Sunday, September 2, 2012
So say the existentialists. Nietzsche, Sarte, et al.
According to them, this freedom to choose ones own way, this "free will" gives rise to anxiety or dread when life-decisions are made, and this feeling of "angst" can be overwhelming when you realize your choice can kill you and nobody will stop you or even care.
The Danish philosopher, writer on existentialism, Soren Kierkegaard gives the example of a person standing on the edge of a high cliff. Of course he feels the instinctual fear of falling off, but there is also the fear that he might throw himself off. No one would stop him from doing so. This "anxiety of free will" lasts only a second before he steps back, but the thought that he is alone with his choices brings on that moment of dread. This dread arises form the individuals brief encounter with true freedom of choice, and the gut-wrenching realization that no one will interfere with that choice.
Angst is more than just fear. In regular fear, one can take steps to remove the object of the fear. Angst is the fear of what you might do, if you so chose.
I never said Nietsche or Jean-Paul Sarte made sense.
Anyway, with this in mind, I now consider Adam and whether he experienced angst before he took a bite of the apple. I think it was "forbidden fruit", not "apple." If there were any angst it would not arise from a concept of good and evil, since Adam had no such knowledge yet. Any angst would have simply come from the perceived consequence of disobeying a being he felt great respect for, such as a child contemplating disobeying his parent. It was only after his first bite that he realized he had done something wrong. This is rather a complex thing to sort out. Add to this the realization that God KNEW what choice Adam was going to make, it boggles the mind even more. This "free will" thing is pretty hard for me to understand.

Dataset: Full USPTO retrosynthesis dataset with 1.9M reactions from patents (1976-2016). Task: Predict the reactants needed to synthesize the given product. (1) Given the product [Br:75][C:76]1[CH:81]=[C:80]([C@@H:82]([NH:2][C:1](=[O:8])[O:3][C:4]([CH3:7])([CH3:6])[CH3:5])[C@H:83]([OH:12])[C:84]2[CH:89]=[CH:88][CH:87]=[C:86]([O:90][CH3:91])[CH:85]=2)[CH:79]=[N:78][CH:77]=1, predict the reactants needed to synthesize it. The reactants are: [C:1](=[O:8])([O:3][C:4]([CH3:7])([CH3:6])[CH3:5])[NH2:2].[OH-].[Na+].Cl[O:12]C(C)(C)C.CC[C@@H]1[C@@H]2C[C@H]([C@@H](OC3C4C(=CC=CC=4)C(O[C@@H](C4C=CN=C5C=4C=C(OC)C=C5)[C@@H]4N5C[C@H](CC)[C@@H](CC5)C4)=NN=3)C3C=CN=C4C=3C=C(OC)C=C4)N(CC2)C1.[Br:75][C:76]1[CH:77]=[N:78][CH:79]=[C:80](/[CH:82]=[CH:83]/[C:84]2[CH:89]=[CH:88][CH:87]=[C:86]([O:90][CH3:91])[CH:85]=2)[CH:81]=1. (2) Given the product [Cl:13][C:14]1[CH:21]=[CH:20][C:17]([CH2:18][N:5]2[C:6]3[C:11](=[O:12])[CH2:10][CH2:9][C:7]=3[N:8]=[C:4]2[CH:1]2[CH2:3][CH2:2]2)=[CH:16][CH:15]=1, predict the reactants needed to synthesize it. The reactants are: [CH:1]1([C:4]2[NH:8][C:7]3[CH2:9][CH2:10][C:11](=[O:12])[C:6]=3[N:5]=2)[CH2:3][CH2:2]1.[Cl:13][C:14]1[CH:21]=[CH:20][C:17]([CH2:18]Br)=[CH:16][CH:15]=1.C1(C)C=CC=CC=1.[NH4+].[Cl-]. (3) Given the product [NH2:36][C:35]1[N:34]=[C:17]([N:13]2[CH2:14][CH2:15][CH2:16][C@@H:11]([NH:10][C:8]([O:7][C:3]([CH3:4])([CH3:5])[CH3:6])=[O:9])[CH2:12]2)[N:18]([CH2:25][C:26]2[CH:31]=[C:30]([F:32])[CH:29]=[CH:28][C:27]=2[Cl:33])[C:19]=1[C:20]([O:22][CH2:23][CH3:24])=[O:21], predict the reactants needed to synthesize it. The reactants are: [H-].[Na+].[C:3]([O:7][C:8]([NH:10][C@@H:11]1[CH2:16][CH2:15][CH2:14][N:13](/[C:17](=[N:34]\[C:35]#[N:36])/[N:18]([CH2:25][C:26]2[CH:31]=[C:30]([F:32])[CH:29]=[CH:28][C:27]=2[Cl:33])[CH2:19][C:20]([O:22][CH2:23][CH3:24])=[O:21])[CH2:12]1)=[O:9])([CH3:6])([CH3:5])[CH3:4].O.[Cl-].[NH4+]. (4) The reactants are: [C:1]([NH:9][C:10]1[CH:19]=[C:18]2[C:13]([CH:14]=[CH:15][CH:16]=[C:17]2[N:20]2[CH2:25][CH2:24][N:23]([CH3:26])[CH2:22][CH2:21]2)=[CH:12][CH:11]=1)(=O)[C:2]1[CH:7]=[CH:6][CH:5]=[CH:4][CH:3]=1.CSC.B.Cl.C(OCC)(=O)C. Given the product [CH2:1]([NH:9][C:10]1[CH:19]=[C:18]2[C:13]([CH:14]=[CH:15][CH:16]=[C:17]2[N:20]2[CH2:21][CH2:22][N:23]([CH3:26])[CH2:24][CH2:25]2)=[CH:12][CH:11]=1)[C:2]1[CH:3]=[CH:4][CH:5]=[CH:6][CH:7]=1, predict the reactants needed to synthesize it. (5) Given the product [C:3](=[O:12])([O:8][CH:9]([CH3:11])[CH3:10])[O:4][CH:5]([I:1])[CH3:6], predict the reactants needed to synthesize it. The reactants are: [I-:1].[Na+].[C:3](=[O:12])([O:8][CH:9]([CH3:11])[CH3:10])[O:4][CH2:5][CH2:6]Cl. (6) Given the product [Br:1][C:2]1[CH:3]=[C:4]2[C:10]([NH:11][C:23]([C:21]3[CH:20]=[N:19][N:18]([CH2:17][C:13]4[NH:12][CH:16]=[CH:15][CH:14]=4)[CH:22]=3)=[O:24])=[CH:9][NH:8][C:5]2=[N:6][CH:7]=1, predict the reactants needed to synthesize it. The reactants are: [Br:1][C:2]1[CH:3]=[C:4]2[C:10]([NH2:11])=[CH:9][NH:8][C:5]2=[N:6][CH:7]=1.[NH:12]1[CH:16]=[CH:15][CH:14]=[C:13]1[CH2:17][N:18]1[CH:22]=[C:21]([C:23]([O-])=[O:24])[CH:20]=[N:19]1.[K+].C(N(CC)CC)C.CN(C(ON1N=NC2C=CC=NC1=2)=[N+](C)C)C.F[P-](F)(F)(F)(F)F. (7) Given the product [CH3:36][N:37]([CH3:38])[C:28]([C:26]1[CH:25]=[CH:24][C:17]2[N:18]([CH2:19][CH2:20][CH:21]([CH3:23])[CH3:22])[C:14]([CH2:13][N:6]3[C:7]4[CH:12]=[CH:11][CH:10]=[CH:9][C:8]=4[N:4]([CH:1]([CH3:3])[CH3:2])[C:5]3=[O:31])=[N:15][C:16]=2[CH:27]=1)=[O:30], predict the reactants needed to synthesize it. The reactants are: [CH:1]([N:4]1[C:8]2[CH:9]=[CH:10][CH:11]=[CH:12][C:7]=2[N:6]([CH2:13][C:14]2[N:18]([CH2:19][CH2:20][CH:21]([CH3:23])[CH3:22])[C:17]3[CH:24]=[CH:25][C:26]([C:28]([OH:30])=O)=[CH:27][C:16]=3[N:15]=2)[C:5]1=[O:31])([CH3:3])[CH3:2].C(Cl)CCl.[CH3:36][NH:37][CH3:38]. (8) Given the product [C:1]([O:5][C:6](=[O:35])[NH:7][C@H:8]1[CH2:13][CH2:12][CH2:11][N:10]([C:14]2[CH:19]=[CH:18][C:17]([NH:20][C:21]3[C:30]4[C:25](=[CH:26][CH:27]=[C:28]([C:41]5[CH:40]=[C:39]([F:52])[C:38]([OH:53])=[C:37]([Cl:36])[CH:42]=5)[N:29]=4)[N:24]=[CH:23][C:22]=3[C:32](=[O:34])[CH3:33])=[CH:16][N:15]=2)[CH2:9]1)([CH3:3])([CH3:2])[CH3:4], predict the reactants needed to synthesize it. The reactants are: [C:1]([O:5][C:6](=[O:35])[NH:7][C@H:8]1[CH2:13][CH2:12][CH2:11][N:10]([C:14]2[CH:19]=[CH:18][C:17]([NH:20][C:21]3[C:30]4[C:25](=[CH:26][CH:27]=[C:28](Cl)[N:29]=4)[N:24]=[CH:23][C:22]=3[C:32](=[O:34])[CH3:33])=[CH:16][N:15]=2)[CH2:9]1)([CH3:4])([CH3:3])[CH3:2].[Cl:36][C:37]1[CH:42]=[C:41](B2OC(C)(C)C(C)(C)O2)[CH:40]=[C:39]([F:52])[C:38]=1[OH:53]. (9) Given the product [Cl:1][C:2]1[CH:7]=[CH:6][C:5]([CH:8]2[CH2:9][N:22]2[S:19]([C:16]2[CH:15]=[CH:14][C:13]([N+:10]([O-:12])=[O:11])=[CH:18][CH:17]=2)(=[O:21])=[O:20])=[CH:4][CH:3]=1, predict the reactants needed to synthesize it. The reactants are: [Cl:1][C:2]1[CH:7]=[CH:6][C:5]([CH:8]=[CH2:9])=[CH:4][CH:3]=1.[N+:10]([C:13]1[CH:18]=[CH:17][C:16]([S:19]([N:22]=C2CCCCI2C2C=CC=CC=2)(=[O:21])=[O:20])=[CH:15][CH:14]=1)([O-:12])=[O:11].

After talking about the angst of true free will, Kierkegaard went on to consider the concept of "despair". Despair is loss of hope, and ensues when the prime motivation for happiness in your life, your driving force, is taken from you. If a famous singer has built her entire life around being able to sing beautifully, and then suddenly she loses that ability, she feels despair if she has nothing to fall back on. Imagine the feeling which a long-time fan of The Heart of Midlothian must feel. That is true despair. Utter hopelessness. I think it was Nietsche who gave that particular example.
"Let each one learn what he can; both of us can learn that a person’s unhappiness never lies in his lack of control over external conditions, since this would only make him completely unhappy." (Kierkegaard: "Either/Or".)
"When the God-forsaken worldliness of earthly life shuts itself in complacency, the confined air develops poison, the moment gets stuck and stands still, the prospect is lost, a need is felt for a refreshing, enlivening breeze to cleanse the air and dispel the poisonous vapors lest we suffocate in worldliness. ... Lovingly to hope all things is the opposite of despairingly to hope nothing at all. Love hopes all things – yet is never put to shame. To relate oneself expectantly to the possibility of the good is to hope. To relate oneself expectantly to the possibility of evil is to fear. By the decision to choose hope one decides infinitely more than it seems, because it is an eternal decision." (Kierkegaard: "Works of Love.")